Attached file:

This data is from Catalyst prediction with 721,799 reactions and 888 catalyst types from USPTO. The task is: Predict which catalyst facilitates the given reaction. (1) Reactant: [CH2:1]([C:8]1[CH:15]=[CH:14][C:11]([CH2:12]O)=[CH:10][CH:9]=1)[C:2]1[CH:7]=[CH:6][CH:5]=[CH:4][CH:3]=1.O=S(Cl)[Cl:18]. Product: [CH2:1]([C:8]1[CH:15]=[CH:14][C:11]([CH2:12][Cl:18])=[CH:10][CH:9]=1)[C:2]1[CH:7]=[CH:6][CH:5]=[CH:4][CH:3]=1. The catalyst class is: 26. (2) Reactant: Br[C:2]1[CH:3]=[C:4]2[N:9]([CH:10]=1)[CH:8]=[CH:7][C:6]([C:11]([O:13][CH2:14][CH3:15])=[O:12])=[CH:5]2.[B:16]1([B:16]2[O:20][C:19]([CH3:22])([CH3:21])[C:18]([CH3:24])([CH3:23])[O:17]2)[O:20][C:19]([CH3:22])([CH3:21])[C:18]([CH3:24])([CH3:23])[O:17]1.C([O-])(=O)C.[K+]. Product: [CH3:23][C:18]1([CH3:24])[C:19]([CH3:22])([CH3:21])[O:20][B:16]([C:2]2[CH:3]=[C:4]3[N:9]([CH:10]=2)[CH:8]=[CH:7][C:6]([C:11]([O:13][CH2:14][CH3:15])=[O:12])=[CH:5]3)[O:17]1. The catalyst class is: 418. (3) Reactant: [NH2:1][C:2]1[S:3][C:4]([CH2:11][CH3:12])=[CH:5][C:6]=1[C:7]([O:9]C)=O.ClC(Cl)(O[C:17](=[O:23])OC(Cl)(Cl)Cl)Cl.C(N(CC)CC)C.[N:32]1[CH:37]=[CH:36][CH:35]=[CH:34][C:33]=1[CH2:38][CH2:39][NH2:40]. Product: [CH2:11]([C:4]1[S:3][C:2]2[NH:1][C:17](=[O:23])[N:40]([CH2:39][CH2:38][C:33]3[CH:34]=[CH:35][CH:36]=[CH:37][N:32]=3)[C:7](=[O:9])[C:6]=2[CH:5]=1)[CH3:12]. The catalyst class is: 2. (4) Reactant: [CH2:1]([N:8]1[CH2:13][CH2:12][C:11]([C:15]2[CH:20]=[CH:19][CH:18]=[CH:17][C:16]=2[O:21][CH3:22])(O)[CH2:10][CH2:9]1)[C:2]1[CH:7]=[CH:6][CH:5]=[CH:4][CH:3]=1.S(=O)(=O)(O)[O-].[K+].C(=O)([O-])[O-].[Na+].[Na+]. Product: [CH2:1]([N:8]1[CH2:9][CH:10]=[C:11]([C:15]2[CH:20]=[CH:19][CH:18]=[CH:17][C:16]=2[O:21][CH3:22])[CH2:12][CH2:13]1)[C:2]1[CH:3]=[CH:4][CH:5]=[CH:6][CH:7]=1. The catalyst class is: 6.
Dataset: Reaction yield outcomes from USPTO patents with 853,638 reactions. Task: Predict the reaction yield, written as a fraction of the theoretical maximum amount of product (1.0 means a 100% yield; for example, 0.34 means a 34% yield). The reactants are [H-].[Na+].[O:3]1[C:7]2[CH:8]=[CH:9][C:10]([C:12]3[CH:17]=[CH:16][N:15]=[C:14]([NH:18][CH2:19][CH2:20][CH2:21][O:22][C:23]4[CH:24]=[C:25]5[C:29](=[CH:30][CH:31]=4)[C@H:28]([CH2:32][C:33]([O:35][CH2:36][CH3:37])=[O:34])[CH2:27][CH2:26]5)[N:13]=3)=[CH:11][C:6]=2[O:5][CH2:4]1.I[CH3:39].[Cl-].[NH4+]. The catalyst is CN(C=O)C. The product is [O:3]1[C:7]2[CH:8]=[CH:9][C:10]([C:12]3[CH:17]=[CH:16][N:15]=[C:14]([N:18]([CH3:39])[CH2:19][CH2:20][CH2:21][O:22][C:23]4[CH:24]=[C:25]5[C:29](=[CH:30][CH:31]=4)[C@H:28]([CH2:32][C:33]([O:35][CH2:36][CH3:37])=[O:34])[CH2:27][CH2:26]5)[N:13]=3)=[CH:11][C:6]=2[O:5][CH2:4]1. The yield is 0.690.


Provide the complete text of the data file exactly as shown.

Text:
This data is from Catalyst prediction with 721,799 reactions and 888 catalyst types from USPTO. The task is: Predict which catalyst facilitates the given reaction. (1) Reactant: [CH2:1]([C:8]1[CH:15]=[CH:14][C:11]([CH2:12]O)=[CH:10][CH:9]=1)[C:2]1[CH:7]=[CH:6][CH:5]=[CH:4][CH:3]=1.O=S(Cl)[Cl:18]. Product: [CH2:1]([C:8]1[CH:15]=[CH:14][C:11]([CH2:12][Cl:18])=[CH:10][CH:9]=1)[C:2]1[CH:7]=[CH:6][CH:5]=[CH:4][CH:3]=1. The catalyst class is: 26. (2) Reactant: Br[C:2]1[CH:3]=[C:4]2[N:9]([CH:10]=1)[CH:8]=[CH:7][C:6]([C:11]([O:13][CH2:14][CH3:15])=[O:12])=[CH:5]2.[B:16]1([B:16]2[O:20][C:19]([CH3:22])([CH3:21])[C:18]([CH3:24])([CH3:23])[O:17]2)[O:20][C:19]([CH3:22])([CH3:21])[C:18]([CH3:24])([CH3:23])[O:17]1.C([O-])(=O)C.[K+]. Product: [CH3:23][C:18]1([CH3:24])[C:19]([CH3:22])([CH3:21])[O:20][B:16]([C:2]2[CH:3]=[C:4]3[N:9]([CH:10]=2)[CH:8]=[CH:7][C:6]([C:11]([O:13][CH2:14][CH3:15])=[O:12])=[CH:5]3)[O:17]1. The catalyst class is: 418. (3) Reactant: [NH2:1][C:2]1[S:3][C:4]([CH2:11][CH3:12])=[CH:5][C:6]=1[C:7]([O:9]C)=O.ClC(Cl)(O[C:17](=[O:23])OC(Cl)(Cl)Cl)Cl.C(N(CC)CC)C.[N:32]1[CH:37]=[CH:36][CH:35]=[CH:34][C:33]=1[CH2:38][CH2:39][NH2:40]. Product: [CH2:11]([C:4]1[S:3][C:2]2[NH:1][C:17](=[O:23])[N:40]([CH2:39][CH2:38][C:33]3[CH:34]=[CH:35][CH:36]=[CH:37][N:32]=3)[C:7](=[O:9])[C:6]=2[CH:5]=1)[CH3:12]. The catalyst class is: 2. (4) Reactant: [CH2:1]([N:8]1[CH2:13][CH2:12][C:11]([C:15]2[CH:20]=[CH:19][CH:18]=[CH:17][C:16]=2[O:21][CH3:22])(O)[CH2:10][CH2:9]1)[C:2]1[CH:7]=[CH:6][CH:5]=[CH:4][CH:3]=1.S(=O)(=O)(O)[O-].[K+].C(=O)([O-])[O-].[Na+].[Na+]. Product: [CH2:1]([N:8]1[CH2:9][CH:10]=[C:11]([C:15]2[CH:20]=[CH:19][CH:18]=[CH:17][C:16]=2[O:21][CH3:22])[CH2:12][CH2:13]1)[C:2]1[CH:3]=[CH:4][CH:5]=[CH:6][CH:7]=1. The catalyst class is: 6.
Dataset: Reaction yield outcomes from USPTO patents with 853,638 reactions. Task: Predict the reaction yield, written as a fraction of the theoretical maximum amount of product (1.0 means a 100% yield; for example, 0.34 means a 34% yield). The reactants are [H-].[Na+].[O:3]1[C:7]2[CH:8]=[CH:9][C:10]([C:12]3[CH:17]=[CH:16][N:15]=[C:14]([NH:18][CH2:19][CH2:20][CH2:21][O:22][C:23]4[CH:24]=[C:25]5[C:29](=[CH:30][CH:31]=4)[C@H:28]([CH2:32][C:33]([O:35][CH2:36][CH3:37])=[O:34])[CH2:27][CH2:26]5)[N:13]=3)=[CH:11][C:6]=2[O:5][CH2:4]1.I[CH3:39].[Cl-].[NH4+]. The catalyst is CN(C=O)C. The product is [O:3]1[C:7]2[CH:8]=[CH:9][C:10]([C:12]3[CH:17]=[CH:16][N:15]=[C:14]([N:18]([CH3:39])[CH2:19][CH2:20][CH2:21][O:22][C:23]4[CH:24]=[C:25]5[C:29](=[CH:30][CH:31]=4)[C@H:28]([CH2:32][C:33]([O:35][CH2:36][CH3:37])=[O:34])[CH2:27][CH2:26]5)[N:13]=3)=[CH:11][C:6]=2[O:5][CH2:4]1. The yield is 0.690.